Prostituting his beloved franchise at the altar of commodity, George Lucas was taking a calculated risk when he decided to throw Episode 1 at us in 3D. He could have suffered the backlash caused by such a transparent money-grabbing stunt, but he could also use this as an opportunity to balance The Phantom Menace’s scorecard. In this case, I think I’ll give him the benefit of the doubt.
The film has always been the Saga’s goofy cousin, thanks in no small part to Jar Jar Binks. Sadly the silly mum’s crumpet couldn’t be wiped from history, even after all this time, so we’ve had to make do.
What the 3D release has brought with it, however, is a staggering few seconds of additional CGI. Scenes are lengthened; perspectives are broadened and our viewing experience is extended. All in the name of progress. Or money.
I may be in the minority in my admiration for these precious few moments. They’ve even taken the time to remove the ghastly Yoda puppet in favour of the digital creation seen in Episodes 2 and 3. It’s the little things that have tickled me so, but tickled me, they have.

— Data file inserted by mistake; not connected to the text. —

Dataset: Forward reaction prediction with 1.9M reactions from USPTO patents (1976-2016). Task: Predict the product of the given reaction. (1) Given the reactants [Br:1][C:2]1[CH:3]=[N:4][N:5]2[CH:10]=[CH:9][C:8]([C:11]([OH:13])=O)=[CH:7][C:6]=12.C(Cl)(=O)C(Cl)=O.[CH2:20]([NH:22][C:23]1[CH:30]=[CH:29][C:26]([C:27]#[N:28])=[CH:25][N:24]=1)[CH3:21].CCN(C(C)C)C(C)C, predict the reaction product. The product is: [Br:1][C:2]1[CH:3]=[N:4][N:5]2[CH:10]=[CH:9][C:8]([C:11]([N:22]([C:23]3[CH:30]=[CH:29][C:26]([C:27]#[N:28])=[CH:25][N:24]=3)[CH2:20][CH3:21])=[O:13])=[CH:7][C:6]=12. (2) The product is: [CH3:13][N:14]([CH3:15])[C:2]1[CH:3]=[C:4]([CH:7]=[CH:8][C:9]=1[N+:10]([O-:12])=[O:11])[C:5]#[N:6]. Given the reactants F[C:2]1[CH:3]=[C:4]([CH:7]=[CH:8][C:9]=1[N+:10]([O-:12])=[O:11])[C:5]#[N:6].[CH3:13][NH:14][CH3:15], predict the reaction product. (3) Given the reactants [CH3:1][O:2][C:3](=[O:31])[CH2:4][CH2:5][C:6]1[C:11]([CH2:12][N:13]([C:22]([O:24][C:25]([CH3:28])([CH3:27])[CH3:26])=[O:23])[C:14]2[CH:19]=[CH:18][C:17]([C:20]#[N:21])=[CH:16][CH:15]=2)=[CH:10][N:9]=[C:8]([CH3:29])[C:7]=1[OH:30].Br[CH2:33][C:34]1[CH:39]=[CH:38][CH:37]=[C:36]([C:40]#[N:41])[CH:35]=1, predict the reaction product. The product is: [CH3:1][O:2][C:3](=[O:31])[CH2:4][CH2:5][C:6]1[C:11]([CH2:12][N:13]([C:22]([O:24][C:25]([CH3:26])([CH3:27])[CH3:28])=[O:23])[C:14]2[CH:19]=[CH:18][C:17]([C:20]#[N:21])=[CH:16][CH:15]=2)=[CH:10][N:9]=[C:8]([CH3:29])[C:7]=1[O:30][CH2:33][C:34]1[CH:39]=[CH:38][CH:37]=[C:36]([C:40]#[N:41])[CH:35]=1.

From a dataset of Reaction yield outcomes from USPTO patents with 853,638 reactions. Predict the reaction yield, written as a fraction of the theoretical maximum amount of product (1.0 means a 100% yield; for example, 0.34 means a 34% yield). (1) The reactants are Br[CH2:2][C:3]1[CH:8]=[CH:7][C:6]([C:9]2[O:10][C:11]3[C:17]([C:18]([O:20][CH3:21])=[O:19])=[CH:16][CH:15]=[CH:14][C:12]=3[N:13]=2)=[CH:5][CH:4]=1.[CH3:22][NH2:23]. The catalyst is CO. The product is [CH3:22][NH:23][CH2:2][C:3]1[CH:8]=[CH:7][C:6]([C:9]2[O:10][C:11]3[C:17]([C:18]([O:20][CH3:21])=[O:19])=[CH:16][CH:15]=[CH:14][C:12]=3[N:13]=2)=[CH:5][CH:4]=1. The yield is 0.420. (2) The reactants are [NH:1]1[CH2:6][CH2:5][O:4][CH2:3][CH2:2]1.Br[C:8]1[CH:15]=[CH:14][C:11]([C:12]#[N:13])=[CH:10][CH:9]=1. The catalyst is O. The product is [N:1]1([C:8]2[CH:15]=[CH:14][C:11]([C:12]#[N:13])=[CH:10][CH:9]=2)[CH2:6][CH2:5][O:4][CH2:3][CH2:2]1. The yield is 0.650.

Modifications aside, the overall 3D experience isn’t remarkably underwhelming, which is about the highest compliment I can pay it. I’m not a huge fan of 3D, even less so when films are manipulated to suit the latest fad. Maybe it’s the amount of CGI that was already in place, but the 3D adaptation of The Phantom Menace was bearable, if still a little forced.
I’m glad I was able to watch The Phantom Menace at my University. More so because it was a cheap night out. But the thing that makes me most glad is that Episode 1 survived another battle with its own sore reputation, and came out the other end with an ounce of dignity (and progress) intact.